Entries Tagged as 'Mac'

gOS – Nothing but ‘Net

Strike two — another candidate falls by the way side.  Don’t worry, this isn’t baseball so I’m not feeling the pressure of striking out (just yet).

gOS is a descent Linux distribution, and it works — in fact it works nicely.

The applications that come bundles are heavily dependent on Google; and it really doesn’t follow the Mac look and feel very completely (you would have to scab on a better theme and my feeling is that way too advanced for the target audience). 

gOS is also missing most every multimedia capability that an average user would want.  That’s allegedly to avoid legal issues in many countries, but the fact of the matter is if you can’t play a DVD or most video and audio streams a person is likely to find it’s just not an acceptable OS for the general public.

If you want something fairly basic that works when you install it and doesn’t require much fussing, but you’re not interested in multimedia this might be a reasonable choice; but you’re probably better off to stick with a distribution that doesn’t carry the weight of Ubuntu (something derived directly from Debian or built from scratch).

gOS

Originally posted 2010-01-05 01:00:48.

iMessage

OK — what the hell is all the excitement about iMessage?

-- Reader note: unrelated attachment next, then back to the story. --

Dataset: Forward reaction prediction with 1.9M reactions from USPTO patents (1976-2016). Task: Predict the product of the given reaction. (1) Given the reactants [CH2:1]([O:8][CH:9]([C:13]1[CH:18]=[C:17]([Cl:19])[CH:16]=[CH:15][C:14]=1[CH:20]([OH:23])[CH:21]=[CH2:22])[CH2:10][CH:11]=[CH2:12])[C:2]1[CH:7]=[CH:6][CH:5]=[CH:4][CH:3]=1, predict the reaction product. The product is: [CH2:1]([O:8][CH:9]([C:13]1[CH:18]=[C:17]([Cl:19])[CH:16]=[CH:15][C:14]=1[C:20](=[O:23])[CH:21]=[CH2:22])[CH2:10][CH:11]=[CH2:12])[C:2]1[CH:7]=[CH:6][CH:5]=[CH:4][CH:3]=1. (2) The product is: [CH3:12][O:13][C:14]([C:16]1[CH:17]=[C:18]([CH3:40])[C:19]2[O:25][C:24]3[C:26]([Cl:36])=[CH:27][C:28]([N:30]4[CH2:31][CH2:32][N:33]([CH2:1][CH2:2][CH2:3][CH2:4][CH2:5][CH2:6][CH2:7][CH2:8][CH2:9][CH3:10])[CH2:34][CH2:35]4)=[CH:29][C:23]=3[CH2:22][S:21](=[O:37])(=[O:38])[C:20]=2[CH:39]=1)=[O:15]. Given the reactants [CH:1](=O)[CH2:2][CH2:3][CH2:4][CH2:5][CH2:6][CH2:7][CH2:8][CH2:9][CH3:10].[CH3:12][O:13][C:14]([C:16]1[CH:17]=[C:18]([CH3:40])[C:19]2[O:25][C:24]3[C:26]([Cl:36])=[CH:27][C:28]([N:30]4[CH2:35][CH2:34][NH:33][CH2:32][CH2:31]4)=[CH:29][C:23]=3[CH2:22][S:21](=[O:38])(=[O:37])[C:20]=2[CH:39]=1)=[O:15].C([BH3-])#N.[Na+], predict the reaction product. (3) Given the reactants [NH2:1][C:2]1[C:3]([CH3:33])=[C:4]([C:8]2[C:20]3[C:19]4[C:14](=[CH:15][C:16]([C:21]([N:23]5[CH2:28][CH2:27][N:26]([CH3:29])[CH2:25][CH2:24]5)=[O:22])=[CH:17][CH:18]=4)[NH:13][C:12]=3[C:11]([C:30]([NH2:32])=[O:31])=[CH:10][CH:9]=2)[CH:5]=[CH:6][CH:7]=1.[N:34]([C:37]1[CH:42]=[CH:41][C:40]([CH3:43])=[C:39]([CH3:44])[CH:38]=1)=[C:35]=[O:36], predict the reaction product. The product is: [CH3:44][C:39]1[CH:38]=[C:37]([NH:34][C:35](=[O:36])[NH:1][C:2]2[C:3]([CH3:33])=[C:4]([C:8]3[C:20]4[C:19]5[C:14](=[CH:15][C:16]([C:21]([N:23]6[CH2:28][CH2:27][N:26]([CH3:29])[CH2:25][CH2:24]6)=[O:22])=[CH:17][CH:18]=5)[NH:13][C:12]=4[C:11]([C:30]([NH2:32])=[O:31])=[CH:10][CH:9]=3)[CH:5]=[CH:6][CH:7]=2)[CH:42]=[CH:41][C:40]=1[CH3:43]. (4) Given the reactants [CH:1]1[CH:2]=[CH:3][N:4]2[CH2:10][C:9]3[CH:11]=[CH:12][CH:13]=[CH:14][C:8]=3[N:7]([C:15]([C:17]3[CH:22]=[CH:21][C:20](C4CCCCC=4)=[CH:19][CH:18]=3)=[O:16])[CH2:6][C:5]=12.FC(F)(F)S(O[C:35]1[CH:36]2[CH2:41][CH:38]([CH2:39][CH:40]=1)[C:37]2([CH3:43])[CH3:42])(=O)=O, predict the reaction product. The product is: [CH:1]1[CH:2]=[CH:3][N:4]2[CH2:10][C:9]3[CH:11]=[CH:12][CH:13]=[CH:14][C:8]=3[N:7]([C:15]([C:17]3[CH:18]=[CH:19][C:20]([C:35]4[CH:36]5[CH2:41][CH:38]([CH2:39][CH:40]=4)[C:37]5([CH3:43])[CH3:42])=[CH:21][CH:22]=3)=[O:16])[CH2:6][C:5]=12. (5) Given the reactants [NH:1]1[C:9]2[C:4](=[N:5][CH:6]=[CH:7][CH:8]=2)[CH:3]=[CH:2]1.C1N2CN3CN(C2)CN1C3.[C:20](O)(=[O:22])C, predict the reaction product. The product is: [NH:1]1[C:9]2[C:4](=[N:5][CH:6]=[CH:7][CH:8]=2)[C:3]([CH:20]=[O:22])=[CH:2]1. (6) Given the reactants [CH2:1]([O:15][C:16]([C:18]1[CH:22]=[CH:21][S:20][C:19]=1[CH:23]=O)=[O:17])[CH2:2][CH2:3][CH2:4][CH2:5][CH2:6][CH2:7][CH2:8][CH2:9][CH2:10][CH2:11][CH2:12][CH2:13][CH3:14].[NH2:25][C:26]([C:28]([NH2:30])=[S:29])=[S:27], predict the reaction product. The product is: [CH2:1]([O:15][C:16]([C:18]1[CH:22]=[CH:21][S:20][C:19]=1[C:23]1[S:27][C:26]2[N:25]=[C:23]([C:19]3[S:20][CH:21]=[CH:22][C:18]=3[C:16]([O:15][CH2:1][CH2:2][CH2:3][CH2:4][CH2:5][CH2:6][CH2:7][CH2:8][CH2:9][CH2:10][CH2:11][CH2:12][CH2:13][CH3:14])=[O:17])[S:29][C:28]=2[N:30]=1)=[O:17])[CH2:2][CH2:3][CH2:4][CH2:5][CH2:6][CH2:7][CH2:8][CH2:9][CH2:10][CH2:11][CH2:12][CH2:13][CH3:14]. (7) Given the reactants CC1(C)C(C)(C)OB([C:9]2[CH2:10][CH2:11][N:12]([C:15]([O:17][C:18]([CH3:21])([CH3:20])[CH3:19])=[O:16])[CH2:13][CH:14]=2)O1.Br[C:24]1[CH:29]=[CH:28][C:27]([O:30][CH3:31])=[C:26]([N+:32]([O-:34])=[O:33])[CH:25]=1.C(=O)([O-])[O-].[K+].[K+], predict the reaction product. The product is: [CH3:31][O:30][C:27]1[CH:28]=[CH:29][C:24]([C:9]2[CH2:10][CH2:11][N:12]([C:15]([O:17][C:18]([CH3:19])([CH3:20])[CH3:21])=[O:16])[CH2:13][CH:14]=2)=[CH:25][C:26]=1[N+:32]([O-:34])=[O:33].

I’ve read several “technology” articles on iMessage proclaiming it’s something new and special…

Last time I checked, Google Voice provided free SMS services that you could send messages to other users of Google Voice or any cell phone user for free… iMessage seems to be a rather poor entry into the market, and is better compared to existing instant messaging (IM) services (like AIM, Yahoo IM, Live IM, GTalk, etc) than a text (SMS) messaging service.

I fee too many of the “technology” reviewers have simply drank the Apple Kool-Aid and fair to provide the public at large with reasonable accurate information that’s unbiased.

Oh what – I’m talking about the media; what was I thinking — of course the information is biased, that seems to be the only type of information the media is capable of providing.  If you thought the government was run by big business and Wall Street, that’s nothing compared to the news media.

While Google Talk numbers have been limited in the past, you should be able to request an invitation and sign up for the service — and if you have a browser, you can use it (if you have Android — there’s an App for that).

Google Talk

Originally posted 2011-10-14 03:00:14.

Defragmenting

There are many people out there that say that *nix and Mac file systems don’t fragment — only Windows does.

They’re dead wrong.

[I know I’ve said this before, but it’s worth saying again]

All three file systems (and in Windows we’re talking about NTFS, not FAT) derive from the same basic file system organization, and all three have pretty much the same characteristics (there are differences, but those really have nothing to do with the likelihood of fragmentation).